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Nov. 12 — When recruiting high-tech talent, employers should be selling not merely a job, but the company vision, Tom Leung, CEO of Anthology, a careers website formerly known as Poachable, told Bloomberg BNA.
“If I were recruiting someone, I wouldn't say ‘I have a new back-end developer role.' I would start with, ‘I wanted to share with you a little bit about why we think we're reinventing how careers are managed and why we think the system is broken,' ” he said Nov. 6.
In other words, Leung said, “answer the question ‘why' before you say ‘what.' ” Top tech talent wants to know why your company exists and why it's trying to do what it's trying to do, he added.
“People today, especially if they are highly talented, can get a job almost anywhere so they tend to choose to work at a place that really inspires them and where they feel connected to the larger mission,” Leung said. “The first thing you should do is really nail the ‘why does this company matter' question.”
“Paint the picture of what the role will look like three years from now,” Leung said, not just what the employee will do this year, “but where the growth is. Align that with the individual's career trajectory and where they want to develop, and explain how the company can help them get there faster.”
“When you look at job descriptions [for IT], rarely do they talk about what makes this company and this product really special and innovative,” Leung said.
He said a big enticement IT recruiters tend to overlook is offering the opportunity to collaborate with other top talent. “There are these cultural reasons that drive top talent to consider an opportunity that tend to be overlooked by a lot of recruiters,” Leung explained.
What doesn't work “that everybody seems to try and do” is increasing salaries, Leung said. For many companies, he said, it's hard to back up a salary promise, especially if they're going after people working at companies such as Netflix or Google.
“Even if you could [offer more money], what we found in our research is that most senior talent is willing to take a pay cut if it's for the right opportunity,” Leung said. “Salary doesn't really drive the conversation,” he said, adding that employers often make the mistake “of trying to buy talent.”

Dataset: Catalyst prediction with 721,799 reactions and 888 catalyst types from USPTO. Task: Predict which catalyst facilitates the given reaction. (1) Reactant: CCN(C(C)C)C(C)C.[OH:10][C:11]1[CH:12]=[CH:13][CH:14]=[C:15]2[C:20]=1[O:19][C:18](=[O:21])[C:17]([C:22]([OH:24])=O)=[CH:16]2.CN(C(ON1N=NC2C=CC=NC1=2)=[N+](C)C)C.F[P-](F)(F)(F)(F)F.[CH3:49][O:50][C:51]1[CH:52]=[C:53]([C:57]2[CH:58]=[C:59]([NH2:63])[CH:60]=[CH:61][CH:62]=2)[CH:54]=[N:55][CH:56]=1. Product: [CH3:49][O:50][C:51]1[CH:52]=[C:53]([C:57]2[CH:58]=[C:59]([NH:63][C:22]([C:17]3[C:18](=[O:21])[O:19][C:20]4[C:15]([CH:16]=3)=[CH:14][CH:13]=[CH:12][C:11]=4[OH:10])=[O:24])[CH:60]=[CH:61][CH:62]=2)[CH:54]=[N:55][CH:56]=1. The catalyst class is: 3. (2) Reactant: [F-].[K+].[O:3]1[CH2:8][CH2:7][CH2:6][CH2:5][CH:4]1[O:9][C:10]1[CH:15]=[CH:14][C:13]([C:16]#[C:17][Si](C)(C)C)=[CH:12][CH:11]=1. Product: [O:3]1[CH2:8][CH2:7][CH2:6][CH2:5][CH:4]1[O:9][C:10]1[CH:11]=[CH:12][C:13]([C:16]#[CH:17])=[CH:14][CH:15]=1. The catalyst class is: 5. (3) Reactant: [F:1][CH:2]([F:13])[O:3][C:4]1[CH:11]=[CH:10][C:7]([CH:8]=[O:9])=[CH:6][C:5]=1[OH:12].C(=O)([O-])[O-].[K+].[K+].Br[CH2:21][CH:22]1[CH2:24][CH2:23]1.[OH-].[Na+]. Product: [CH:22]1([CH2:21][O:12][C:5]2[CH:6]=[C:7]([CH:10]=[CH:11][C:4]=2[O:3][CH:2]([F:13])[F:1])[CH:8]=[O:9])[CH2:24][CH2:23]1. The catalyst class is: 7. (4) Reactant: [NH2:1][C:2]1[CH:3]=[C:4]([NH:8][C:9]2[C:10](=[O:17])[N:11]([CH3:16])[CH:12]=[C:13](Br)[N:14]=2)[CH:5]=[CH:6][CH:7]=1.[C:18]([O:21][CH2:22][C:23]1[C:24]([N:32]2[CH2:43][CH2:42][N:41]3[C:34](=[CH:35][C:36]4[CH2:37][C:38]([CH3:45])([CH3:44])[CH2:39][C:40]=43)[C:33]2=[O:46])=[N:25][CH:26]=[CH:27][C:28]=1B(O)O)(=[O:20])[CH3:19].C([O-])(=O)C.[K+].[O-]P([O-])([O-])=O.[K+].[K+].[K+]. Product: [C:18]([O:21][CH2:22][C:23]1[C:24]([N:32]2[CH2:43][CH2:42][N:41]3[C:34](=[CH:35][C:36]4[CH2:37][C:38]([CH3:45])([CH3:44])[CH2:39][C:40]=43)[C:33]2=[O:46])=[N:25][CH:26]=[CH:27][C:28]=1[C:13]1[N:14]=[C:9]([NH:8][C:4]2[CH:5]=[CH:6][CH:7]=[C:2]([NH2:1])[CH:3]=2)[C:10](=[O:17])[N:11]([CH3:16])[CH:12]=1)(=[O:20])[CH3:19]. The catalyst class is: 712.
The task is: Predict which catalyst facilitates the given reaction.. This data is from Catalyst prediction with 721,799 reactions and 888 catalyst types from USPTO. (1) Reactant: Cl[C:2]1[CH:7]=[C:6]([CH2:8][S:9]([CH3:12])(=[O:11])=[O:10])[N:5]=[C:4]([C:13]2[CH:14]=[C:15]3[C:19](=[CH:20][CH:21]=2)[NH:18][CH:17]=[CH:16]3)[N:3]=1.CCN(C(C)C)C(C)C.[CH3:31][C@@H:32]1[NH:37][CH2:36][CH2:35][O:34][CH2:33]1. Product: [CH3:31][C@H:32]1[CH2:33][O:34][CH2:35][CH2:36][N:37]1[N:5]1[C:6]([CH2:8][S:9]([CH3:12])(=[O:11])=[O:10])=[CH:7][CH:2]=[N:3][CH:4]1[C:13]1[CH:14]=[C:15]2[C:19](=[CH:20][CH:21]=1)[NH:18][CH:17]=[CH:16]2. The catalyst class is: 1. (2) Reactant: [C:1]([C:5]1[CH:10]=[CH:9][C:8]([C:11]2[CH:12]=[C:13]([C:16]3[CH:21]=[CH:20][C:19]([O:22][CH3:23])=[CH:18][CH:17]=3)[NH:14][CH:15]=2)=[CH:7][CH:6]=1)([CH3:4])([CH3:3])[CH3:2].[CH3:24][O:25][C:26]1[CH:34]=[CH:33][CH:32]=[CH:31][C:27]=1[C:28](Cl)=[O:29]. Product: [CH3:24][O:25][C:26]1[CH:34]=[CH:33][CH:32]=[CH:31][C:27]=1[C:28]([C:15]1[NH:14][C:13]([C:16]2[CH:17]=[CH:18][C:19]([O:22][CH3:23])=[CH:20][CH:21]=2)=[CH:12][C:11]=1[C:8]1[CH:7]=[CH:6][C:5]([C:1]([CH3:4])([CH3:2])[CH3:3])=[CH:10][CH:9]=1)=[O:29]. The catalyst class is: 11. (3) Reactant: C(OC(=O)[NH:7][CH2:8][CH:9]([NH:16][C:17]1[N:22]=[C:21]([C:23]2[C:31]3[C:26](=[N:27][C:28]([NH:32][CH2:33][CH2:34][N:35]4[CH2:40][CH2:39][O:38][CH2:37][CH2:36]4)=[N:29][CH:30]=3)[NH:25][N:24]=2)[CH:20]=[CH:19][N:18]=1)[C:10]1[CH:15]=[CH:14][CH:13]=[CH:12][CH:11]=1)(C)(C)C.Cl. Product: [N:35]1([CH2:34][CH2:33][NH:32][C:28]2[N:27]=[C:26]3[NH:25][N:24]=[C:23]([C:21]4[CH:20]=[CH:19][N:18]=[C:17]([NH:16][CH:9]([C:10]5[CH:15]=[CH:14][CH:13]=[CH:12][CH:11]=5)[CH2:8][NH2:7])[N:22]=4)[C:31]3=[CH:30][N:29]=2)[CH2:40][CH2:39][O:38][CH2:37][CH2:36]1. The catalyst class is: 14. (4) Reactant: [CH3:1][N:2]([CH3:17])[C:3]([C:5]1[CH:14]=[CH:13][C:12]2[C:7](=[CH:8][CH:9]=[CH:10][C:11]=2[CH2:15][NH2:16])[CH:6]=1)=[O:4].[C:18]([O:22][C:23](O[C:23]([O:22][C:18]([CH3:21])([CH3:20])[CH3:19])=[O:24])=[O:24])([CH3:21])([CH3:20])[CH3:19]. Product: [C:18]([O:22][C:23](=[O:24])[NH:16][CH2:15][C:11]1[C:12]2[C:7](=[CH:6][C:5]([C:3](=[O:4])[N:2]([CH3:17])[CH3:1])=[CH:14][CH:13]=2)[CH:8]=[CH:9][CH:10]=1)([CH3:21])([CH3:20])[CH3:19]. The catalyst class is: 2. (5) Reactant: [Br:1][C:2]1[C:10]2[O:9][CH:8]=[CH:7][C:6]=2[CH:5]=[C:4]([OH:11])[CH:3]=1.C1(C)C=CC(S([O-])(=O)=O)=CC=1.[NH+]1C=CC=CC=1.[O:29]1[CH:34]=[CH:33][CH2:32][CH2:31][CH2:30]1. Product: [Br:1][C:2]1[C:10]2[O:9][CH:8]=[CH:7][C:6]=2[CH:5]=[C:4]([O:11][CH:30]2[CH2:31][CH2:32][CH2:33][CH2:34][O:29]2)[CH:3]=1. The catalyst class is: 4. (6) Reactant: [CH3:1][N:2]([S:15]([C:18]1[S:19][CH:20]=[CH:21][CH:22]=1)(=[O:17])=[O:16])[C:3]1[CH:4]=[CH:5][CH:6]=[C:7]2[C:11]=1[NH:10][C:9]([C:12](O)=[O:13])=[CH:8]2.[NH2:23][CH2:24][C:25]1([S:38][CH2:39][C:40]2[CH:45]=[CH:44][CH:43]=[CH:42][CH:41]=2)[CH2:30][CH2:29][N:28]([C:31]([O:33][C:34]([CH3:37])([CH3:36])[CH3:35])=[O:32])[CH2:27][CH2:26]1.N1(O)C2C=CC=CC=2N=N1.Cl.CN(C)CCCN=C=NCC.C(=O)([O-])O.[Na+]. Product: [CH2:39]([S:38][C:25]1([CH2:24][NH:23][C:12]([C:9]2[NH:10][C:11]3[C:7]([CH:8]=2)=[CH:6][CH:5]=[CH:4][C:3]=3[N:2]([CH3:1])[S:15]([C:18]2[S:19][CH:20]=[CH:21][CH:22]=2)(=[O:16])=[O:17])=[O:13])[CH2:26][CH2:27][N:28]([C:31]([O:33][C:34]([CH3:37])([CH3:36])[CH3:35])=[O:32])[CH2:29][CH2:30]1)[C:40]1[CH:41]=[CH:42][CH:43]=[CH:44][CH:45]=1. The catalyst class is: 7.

Leung said another mistake companies make is “playing up gimmicky benefits,” such as unlimited vacation leave.
“What we found in our research is that more than half of the people surveyed don't think unlimited vacation would make them more likely to want to work at a company,” he said. “A lot of people don't feel like it is a legitimate offering.”
Last month, Anthology polled 1,500 current employees at Google, Microsoft, Amazon, IBM, Oracle and Apple.
The poll, released Nov. 4, found that Amazon had the highest percentage (74 percent) of current workers who wanted to jump to another public company. They were also the most likely to say they’d jump to a pre-IPO company (71 percent).
According to the findings, Google employees were the most likely to say they’d jump to an early-stage startup (45 percent) or a well funded startup (73 percent).
Apple employees were more hesitant to join an early-stage startup, but 62 percent were willing to jump to a well-funded startup, the poll found.
The research also found that IBM employees are looking for more stability and less risk, with 72 percent saying they’d likely join a profitable public company and only 23 percent saying they’d join an early-stage startup.
Oracle employees were pretty evenly split about where they may jump to next, but they were also most likely to go to a public company (69 percent), the poll found.
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